Public administrator as parent is inappropriate analogy

Tuesday, August 5, 2008 | 10:00 a.m. CDT

Columbia should demonstrate and promote an equality amongst all of its citizens including persons with disabilities.

The Boone County Public Administrator serves minor and adult persons with disabilities. Public Administrator candidate Cathy Richards is quoted on the Columbia League of Women Voters' Web site as saying, "in essence, the public administrator is a surrogate parent to many of the individuals under his/her care. And just like a parent the Public Administrator is required to maintain their welfare, dictate rules and limitations and make certain their necessities and needs are taken care of."

It is never appropriate for any government official to analogize that their position is parental in any fashion.

An adult person with a disability is first and foremost a person. If they require a conservatorship or guardianship, they currently have the inability to manage their proprieties and have additional concerns and strife that the average person is fortunate enough not to have. They do not deserve being patronized. Public administrating should always be done from a position of respect from one adult to another adult.

Nor should a public administrator "dictate rules" to its clients. It is unprofessional and insulting. A public administrator regulates rules. It should only dictate professional respect toward the clients that it serves. This office is a direct reflection of how the government of Columbia treats its citizens, particularly, those who are disabled.

A public administrator is fiduciary, carrying duties to regularly disclose material information, to act in the utmost good faith, to act scrupulously and honestly and to avoid acts of self-dealing.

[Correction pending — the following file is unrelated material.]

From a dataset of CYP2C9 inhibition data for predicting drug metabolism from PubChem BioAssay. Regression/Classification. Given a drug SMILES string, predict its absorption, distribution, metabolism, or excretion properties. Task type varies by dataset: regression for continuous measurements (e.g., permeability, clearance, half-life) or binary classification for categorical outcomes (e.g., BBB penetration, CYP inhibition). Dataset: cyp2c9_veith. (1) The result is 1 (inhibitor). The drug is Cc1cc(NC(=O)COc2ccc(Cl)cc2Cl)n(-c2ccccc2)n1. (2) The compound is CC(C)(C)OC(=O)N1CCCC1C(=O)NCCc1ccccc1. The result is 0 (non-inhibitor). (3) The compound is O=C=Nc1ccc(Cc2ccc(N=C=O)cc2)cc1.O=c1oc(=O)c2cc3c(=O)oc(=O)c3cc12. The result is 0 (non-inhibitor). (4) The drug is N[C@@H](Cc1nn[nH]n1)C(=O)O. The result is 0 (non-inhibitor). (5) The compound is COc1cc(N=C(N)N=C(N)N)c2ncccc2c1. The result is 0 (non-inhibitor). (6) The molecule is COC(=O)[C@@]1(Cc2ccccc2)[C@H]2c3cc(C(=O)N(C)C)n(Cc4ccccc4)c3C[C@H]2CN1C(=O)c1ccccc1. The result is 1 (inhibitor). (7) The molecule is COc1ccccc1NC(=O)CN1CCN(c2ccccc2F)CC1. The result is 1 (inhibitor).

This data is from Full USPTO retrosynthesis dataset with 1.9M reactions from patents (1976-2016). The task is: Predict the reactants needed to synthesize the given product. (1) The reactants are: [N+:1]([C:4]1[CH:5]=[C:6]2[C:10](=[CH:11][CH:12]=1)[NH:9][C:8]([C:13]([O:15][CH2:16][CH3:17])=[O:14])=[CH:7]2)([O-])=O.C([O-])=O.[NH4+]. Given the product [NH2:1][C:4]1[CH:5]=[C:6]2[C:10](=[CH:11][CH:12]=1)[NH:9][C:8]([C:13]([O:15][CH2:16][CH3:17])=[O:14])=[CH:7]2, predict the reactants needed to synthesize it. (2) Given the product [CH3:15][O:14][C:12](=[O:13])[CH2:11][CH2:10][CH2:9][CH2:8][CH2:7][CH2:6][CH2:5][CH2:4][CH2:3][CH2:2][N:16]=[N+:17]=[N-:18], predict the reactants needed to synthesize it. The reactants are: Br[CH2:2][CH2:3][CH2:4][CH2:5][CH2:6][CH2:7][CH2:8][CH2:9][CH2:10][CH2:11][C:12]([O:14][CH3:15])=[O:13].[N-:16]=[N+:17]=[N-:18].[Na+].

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Tam Jones August 8, 2008 | 5:10 p.m.

"It is never appropriate for any government official to analogize that their position is parental in any fashion." Huh?!?? Does this person have any clue about the types of disabilities the Public Administrator has to deal with??? No doubt every person, no matter what, is deserving of basic respect and dignity - but if Mr. Lewis believes that some of these people don't need protection, oversight and rules .... well, let's just say he be about a shade green.

(Report Comment)
Charles Dudley Jr August 8, 2008 | 9:40 p.m.

In response to Tam Jones I think you owe Mr Max Lewis a huge apology and in fact I recommend you even offer to take him out to lunch some time and ask him in person how it is to be disabled because you just flamed one of the biggest advocates in our community for the disabled who is disabled himself and is wheelchair bound. The man knows from many many years what he is talking about I guarantee you.

Now go wipe the egg off of your face please. I am serious though I know Max Lewis personally and really you should hook up to meet with this great individual for a one on one basis for a very long heart felt chat and I hope you come away a changed individual yourself.